A couple of weeks ago, I was teaching a class and one of my students said I was like a chef making up a workout recipe. I really liked that analogy and I think it makes a lot of sense. I am not the best chef in the kitchen, but in the gym I am very comfortable concocting a bouillabaisse of exercises that are tailored to the people I am working with to help them achieve their goals.
A lot of people digest a very bland workout diet, consisting of the same workout done over and over each week. This is like eating a peanut butter and jelly sandwich every day for lunch for years. Not only is it boring, but it also leaves you tight in some areas and weak in others, making you more prone to injury.
Many people are repetitive exercisers, doing their one sport (running, cycling, golfing, skiing, or working out on the same piece of cardio equipment in the gym) countless times as they try to get in shape. Repetitive movement patterns force heavy loads on the same muscles, joints and tissues over and over again, which can lead to chronic tightness, pain and lack of mobility. Over time, the wear and tear on these body parts can lead to injuries that can stop you from doing the very thing you love the most.
You can prevent all this by going to your workout kitchen and choosing exercises that work the body in all the different planes of motion, so that your body can withstand those loads and forces placed against it daily. Think of your workout like a multiple course meal: the appetizer is the warm-up to the main course, with foam rolling, stretching and dynamic movements to get the body ready for the main course: strength, core and cardio training geared toward your specific needs and goals. The final course is the most relaxing part of the workout, like the dessert part of a meal: stretching and foam rolling designed to cool the body down and minimize post-workout muscle soreness. Those are the basic components of a workout. You can add a little extra spice to your workouts by tossing in some high- energy cardio bursts or some speed intervals.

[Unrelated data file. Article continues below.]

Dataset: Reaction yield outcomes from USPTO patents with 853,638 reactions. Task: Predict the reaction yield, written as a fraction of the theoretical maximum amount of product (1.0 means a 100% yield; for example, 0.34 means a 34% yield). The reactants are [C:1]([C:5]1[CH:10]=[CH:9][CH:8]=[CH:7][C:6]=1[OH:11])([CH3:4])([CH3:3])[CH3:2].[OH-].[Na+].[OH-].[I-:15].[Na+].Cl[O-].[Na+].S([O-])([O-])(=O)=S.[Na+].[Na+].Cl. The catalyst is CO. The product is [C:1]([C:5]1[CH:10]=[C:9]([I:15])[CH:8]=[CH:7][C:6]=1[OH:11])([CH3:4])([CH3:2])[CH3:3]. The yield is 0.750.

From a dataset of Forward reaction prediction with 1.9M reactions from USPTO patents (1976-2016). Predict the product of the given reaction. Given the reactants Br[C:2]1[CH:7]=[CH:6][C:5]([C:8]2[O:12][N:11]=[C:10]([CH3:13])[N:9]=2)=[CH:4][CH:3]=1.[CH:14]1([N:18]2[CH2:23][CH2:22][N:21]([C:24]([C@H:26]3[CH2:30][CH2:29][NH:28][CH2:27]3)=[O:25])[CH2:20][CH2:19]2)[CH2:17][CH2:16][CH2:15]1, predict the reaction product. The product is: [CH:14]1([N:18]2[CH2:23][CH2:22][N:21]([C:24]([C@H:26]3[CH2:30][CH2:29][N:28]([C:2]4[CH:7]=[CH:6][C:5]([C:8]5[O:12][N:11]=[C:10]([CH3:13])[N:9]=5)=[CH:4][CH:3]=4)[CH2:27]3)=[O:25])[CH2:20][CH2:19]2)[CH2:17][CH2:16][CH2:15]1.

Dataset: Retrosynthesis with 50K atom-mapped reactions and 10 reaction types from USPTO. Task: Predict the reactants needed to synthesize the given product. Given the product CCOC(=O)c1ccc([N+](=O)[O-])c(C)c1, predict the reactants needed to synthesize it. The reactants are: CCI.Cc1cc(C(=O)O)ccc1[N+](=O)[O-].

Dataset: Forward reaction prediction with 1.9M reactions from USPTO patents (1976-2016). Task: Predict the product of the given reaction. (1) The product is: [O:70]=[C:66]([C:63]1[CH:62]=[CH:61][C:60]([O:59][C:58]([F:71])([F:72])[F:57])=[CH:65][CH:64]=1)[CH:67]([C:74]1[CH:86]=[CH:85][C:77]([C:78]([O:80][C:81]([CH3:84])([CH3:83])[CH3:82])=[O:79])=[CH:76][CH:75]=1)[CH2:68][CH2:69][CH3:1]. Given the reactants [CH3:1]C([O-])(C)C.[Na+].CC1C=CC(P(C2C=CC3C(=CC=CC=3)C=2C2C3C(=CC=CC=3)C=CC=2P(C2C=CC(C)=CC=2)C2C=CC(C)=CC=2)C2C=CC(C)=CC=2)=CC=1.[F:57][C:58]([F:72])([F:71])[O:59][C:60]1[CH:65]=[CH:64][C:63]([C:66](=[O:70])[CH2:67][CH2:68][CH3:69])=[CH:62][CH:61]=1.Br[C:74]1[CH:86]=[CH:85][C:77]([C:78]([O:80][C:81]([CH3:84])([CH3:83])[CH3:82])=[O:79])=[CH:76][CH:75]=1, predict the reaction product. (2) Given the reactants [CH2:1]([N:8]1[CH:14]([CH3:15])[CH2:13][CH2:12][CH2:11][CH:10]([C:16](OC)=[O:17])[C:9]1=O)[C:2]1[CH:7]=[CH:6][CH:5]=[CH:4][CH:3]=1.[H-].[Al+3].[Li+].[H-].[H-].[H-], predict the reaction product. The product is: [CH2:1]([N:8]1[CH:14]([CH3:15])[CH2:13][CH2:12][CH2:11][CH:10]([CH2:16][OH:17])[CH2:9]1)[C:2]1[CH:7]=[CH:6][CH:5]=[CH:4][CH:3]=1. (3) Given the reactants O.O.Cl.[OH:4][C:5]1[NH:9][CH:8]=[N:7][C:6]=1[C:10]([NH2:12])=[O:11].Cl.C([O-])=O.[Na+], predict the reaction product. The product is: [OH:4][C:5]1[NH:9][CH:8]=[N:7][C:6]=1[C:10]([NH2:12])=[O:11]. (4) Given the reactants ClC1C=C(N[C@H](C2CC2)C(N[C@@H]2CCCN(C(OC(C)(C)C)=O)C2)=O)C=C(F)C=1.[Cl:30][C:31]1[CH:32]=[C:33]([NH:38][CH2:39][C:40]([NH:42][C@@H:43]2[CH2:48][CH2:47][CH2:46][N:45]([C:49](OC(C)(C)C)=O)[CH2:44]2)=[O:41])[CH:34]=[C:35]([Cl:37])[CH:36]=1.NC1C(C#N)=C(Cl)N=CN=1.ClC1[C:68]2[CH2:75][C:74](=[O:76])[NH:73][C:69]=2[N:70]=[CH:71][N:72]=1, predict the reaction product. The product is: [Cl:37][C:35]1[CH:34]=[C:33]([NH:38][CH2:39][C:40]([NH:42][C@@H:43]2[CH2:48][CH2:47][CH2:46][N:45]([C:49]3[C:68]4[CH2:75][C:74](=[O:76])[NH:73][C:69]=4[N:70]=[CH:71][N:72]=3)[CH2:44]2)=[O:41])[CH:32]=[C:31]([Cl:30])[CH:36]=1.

Here are a few workout recipes you may want to try:
Are you a runner? You will want to loosen the ankles, hip flexors and thoracic spine and work the glutes, abs and hamstring (core) muscles, throwing in some interval speed work.
Is soccer your thing? You should do the same mobility work on the ankles, hip flexors and thoracic spine and work the core but add in some single leg training for the quads and hamstrings as well as working on quick shifts in direction over small bursts of speed, mimicking what happens on the soccer field.
Training for an obstacle course race? Make sure you do plenty of upper body training and rotational training as well as some plyometric work.
They say that “variety is the spice of life;” that same motto applies to exercise. The best part: these recipes don’t add calories, they burn calories!
An accomplished workout chef knows that adding a blend of multi-planar exercises to your regime will help you become more balanced physically and functionally, prevent injuries, and make you a better athlete.